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A down and dirty gem of a tale—a twisty and twisted crime novel that evokes the worlds of George V. Higgins, Patricia Highsmith, and David Mamet, destined to be a Neo-noir classic.

Rick and Frank are recovering addicts and accomplished house thieves. They do not steal randomly - - they steal according to order, hired by a mysterious handler. The jobs run routinely until they’re tasked with taking a seemingly worthless trophy: an object that generates interest and obsession out of proportion to its apparent value.
Just as the robbery is completed, the two are involved in a freak car accident that sets off a chain of events and Frank disappears with the trophy. As Rick tries to find Frank, he is forced to confront his past, upending both his livelihood and his sense of reality. The narrative builds steadily into a powerful and shocking climax.  Reveling in its con-artistry and double-crosses, Just Thieves is a nail-biting, noirish exploration of the working lives of two unforgettable crooks and the hidden forces that rule and ruin their lives.

  • Alex Award

  • BBYA (Best Book for Young Adults

  • Top 200 Book for Teens in Past 20 Years

"Anna Cayne had moved here in August, just before our sophomore year in high school, but by February she had, one by one, killed everyone in town."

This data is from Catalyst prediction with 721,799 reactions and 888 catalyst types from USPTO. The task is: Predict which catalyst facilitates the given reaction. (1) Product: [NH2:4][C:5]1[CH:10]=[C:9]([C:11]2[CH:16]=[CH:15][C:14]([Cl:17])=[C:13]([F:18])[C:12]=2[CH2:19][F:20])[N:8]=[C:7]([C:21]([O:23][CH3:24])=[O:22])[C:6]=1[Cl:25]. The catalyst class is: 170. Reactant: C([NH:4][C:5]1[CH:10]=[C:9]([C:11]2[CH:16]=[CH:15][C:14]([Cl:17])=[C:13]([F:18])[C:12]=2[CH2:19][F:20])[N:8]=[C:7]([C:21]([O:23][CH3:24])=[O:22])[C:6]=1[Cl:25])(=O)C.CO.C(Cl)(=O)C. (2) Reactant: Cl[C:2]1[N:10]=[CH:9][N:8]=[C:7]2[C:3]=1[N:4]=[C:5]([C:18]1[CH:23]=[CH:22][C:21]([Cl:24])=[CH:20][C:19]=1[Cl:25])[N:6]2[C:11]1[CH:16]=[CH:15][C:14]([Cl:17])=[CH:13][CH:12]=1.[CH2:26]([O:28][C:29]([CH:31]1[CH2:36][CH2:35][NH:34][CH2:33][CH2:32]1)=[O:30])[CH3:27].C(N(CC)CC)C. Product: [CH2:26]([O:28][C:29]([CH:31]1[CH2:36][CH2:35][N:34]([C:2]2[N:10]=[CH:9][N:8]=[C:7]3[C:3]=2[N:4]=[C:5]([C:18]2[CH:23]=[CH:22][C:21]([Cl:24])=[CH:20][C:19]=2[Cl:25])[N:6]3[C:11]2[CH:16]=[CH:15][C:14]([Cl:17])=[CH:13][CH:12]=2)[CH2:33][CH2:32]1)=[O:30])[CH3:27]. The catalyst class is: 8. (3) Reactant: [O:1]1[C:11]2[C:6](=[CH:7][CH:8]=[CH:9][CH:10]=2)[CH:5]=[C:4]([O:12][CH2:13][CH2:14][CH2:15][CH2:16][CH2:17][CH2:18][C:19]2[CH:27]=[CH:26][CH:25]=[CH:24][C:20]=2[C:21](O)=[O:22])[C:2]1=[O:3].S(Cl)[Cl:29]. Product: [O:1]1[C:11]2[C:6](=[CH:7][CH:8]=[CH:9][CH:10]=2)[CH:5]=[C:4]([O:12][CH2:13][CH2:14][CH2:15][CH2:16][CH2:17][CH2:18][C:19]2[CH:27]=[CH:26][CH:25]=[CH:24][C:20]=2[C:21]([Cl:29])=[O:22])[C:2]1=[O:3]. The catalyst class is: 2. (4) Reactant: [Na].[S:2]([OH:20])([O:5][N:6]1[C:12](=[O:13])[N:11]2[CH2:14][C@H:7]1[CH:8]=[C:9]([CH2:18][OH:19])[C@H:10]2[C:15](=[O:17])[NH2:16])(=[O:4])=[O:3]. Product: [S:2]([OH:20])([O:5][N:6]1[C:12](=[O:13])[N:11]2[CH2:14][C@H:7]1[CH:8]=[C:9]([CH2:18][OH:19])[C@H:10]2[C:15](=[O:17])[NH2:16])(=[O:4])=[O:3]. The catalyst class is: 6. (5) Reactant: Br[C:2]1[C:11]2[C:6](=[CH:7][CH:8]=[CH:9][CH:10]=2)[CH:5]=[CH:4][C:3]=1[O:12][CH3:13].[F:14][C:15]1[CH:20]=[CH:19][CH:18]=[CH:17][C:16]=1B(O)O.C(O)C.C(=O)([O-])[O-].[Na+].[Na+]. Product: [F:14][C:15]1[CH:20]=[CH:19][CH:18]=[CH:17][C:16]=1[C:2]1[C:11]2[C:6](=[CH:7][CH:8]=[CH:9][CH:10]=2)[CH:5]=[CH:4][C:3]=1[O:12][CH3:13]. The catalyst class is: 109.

Anna Cayne is slightly spooky and complicated, with a penchant for Houdini, games, and ghost stories.  She is unlike anyone the narrator has ever known, and they make an unlikely, though happy pair.  Then right before Valentine's Day, Anna disappears, leaving behind only a black dress near a hole in the frozen river, and unanswered questions.  Desperate to find her, the narrator begins to reconstruct the past five months, and the curious events, intimate conversations, and anonymous messages that still arrive, begin to reveal secrets and call into question friends, relatives, and maybe even Anna.


16-year-old Adam Strand is trapped.  He lives in a dead-end Iowa town and sees the dead-end lives of his parents and friends and wants out.  He doesn't want to grow up, doesn't want to grow old, doesn't want time to take him anywhere, so he decides to end his life.  The only problem is that it doesn't end.  He comes back.  Over and over again.


Adam has to go on, and slowly, with the help of friends and strangers, and despite himself, Adam learns that his connection to the world is stronger than he thinks.


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